The Political Economy of Agrarian Extractivism

Lessons From Bolivia

By Ben M. McKay  

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Around the world, plantation economies are on the rise. Increasing concerns over food, energy and financial security, combined with a geopolitical restructuring of the global agro-food system, have resulted in a rush to secure control over resources. New actors and forms of capital penetration have entered the countryside, transforming the forms and relations of production, property and power. Soybeans, with industrial inputs upstream and storage, processing and transportation downstream, have become a quintessential agro-industrial “flex crop,” used as feed, food, fuel and industrial materials, but the very extractive character of the soy complex has severe implications for society, the economy and the environment.

The Political Economy of Agrarian Extractivism analyzes how the Bolivian countryside is transformed by the development and expansion of the soy complex and reveals the extractive dynamics of capitalist industrial agriculture, while also challenging dominant discourses legitimating this model as a means to achieve inclusive and sustainable rural development. Ben McKay finds that within the context of Bolivia’s first Indigenous president, Evo Morales, and the Movement Towards Socialism, fundamental contradictions abound.

“McKay’s powerful analysis challenges dominant discourses to reveal the highly extractive nature of the industrial soy complex in Bolivia. With rich empirical detail, he shows how the underlying dynamics of agrarian extractivism generate social exclusion and environmental harm.”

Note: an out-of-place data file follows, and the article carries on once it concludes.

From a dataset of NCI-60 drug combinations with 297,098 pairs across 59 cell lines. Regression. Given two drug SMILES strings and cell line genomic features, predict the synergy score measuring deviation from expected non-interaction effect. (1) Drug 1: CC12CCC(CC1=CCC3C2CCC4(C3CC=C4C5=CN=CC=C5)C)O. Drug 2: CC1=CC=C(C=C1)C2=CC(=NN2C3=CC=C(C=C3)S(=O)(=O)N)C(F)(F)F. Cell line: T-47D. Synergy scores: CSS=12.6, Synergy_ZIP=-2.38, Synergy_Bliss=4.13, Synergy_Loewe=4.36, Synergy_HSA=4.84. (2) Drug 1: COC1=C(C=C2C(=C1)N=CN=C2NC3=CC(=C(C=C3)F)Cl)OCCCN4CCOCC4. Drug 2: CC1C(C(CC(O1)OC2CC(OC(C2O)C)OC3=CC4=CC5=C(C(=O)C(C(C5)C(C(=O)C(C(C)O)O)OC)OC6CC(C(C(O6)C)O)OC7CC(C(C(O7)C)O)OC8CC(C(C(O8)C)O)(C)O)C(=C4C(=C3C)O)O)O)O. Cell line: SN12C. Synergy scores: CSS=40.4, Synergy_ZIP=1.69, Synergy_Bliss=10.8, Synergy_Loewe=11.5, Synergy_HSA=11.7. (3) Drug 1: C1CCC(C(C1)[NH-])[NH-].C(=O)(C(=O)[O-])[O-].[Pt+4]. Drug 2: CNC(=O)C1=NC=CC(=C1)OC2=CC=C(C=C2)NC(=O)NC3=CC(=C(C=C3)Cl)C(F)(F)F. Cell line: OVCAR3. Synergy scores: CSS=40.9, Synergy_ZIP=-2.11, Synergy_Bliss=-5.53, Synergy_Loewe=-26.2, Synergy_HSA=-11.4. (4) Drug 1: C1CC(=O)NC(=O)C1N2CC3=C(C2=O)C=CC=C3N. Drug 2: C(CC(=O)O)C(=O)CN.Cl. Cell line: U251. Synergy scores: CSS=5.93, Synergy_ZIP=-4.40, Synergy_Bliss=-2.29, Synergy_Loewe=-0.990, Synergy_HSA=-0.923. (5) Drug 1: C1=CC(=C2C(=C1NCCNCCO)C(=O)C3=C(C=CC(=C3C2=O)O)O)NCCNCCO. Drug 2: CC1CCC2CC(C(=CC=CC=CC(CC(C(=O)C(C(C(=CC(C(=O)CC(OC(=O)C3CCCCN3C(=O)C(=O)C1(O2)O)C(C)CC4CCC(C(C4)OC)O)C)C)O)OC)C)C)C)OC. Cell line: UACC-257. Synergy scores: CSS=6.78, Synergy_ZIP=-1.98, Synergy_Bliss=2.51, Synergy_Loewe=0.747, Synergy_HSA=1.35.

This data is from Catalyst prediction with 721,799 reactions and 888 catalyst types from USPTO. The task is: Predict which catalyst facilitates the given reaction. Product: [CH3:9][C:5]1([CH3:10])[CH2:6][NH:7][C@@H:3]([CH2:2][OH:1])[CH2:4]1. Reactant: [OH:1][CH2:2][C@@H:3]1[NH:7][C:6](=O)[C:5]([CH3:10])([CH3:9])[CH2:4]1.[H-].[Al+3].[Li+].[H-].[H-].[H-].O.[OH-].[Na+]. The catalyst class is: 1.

— Jennifer Clapp, author of Speculative Harvests

“Academics and activists who are interested in the politics of agrarian, food, environmental, and political democratization issues must read McKay’s compelling book: an empirically rich and theoretically brilliant book on agrarian extractivism.”

— Saturnino M. Borras Jr., professor of Agrarian Studies, International Institute of Social Studies; editor-in-chief of the Journal of Peasant Studies and co-author of The Politics of Transnational Agrarian Movements

“Ben M. McKay provides an advanced analysis of the ways in which large-scale destructive agriculture operates, using its power to nullify various forms of resistance, while revealing how even those promising projects like Evo Morales’ “Agrarian Revolution” in Bolivia can end up promoting an (agro)extractivist model. This book is vital for anyone interested in deepening their analysis of contemporary agrarian issues and politics.”

— Gonzalo Colque, executive director, Fundación tierra, Bolivia

“Readers of Galeano’s Open Veins in Latin America published half a century ago will be attracted to this book. McKay masterfully discusses the “new open veins” of agro-extractivism arising from the new corporate-controlled industrialized food system. Its exclusionary effects on peasant and indigenous communities and damaging ecological impacts are carefully explored providing fresh insights into the new pillage facing them.”

— Cristóbal Kay, International Institute of Social Studies, Erasmus University Rotterdam; and School of Oriental and African Studies (SOAS), University of London.

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  • Introduction:Agrarian Change and the Politics of Control
  • The Soy Complex in Latin America
  • Land Control: Bolivia’s Agrarian Structure and Frontier Expansion
  • State Control: The Politics of Agrarian Change
  • Value-Chain Control: Relations of Debt and Dependency
  • Agrarian Extractivism and the Politics of Control
  • Conclusion
  • Index
  • Acknowledgements


  • Ben M. McKay

    Ben M. McKay is an assistant professor of development and sustainability studies at the University of Calgary.

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